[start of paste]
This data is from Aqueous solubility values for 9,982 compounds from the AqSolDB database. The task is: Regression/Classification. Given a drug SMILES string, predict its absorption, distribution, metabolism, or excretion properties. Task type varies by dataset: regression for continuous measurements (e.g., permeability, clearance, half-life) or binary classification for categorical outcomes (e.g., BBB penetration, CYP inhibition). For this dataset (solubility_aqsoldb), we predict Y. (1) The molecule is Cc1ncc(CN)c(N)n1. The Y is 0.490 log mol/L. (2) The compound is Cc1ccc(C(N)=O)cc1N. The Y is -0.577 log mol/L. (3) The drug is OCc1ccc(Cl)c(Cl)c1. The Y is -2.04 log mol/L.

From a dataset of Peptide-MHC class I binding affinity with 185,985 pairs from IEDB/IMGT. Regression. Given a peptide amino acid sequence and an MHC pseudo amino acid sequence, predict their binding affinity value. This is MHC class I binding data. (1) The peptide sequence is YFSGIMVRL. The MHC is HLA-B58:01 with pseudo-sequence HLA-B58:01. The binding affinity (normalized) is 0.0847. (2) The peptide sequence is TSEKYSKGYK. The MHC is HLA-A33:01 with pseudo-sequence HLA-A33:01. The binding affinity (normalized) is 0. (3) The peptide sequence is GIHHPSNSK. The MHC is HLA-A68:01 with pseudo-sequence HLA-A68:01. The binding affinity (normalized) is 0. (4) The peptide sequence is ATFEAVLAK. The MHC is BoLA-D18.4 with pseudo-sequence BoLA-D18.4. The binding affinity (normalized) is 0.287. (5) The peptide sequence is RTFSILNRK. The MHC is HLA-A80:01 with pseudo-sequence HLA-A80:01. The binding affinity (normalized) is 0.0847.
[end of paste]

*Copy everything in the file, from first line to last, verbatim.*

This data is from Aqueous solubility values for 9,982 compounds from the AqSolDB database. The task is: Regression/Classification. Given a drug SMILES string, predict its absorption, distribution, metabolism, or excretion properties. Task type varies by dataset: regression for continuous measurements (e.g., permeability, clearance, half-life) or binary classification for categorical outcomes (e.g., BBB penetration, CYP inhibition). For this dataset (solubility_aqsoldb), we predict Y. (1) The molecule is Cc1ncc(CN)c(N)n1. The Y is 0.490 log mol/L. (2) The compound is Cc1ccc(C(N)=O)cc1N. The Y is -0.577 log mol/L. (3) The drug is OCc1ccc(Cl)c(Cl)c1. The Y is -2.04 log mol/L.

From a dataset of Peptide-MHC class I binding affinity with 185,985 pairs from IEDB/IMGT. Regression. Given a peptide amino acid sequence and an MHC pseudo amino acid sequence, predict their binding affinity value. This is MHC class I binding data. (1) The peptide sequence is YFSGIMVRL. The MHC is HLA-B58:01 with pseudo-sequence HLA-B58:01. The binding affinity (normalized) is 0.0847. (2) The peptide sequence is TSEKYSKGYK. The MHC is HLA-A33:01 with pseudo-sequence HLA-A33:01. The binding affinity (normalized) is 0. (3) The peptide sequence is GIHHPSNSK. The MHC is HLA-A68:01 with pseudo-sequence HLA-A68:01. The binding affinity (normalized) is 0. (4) The peptide sequence is ATFEAVLAK. The MHC is BoLA-D18.4 with pseudo-sequence BoLA-D18.4. The binding affinity (normalized) is 0.287. (5) The peptide sequence is RTFSILNRK. The MHC is HLA-A80:01 with pseudo-sequence HLA-A80:01. The binding affinity (normalized) is 0.0847.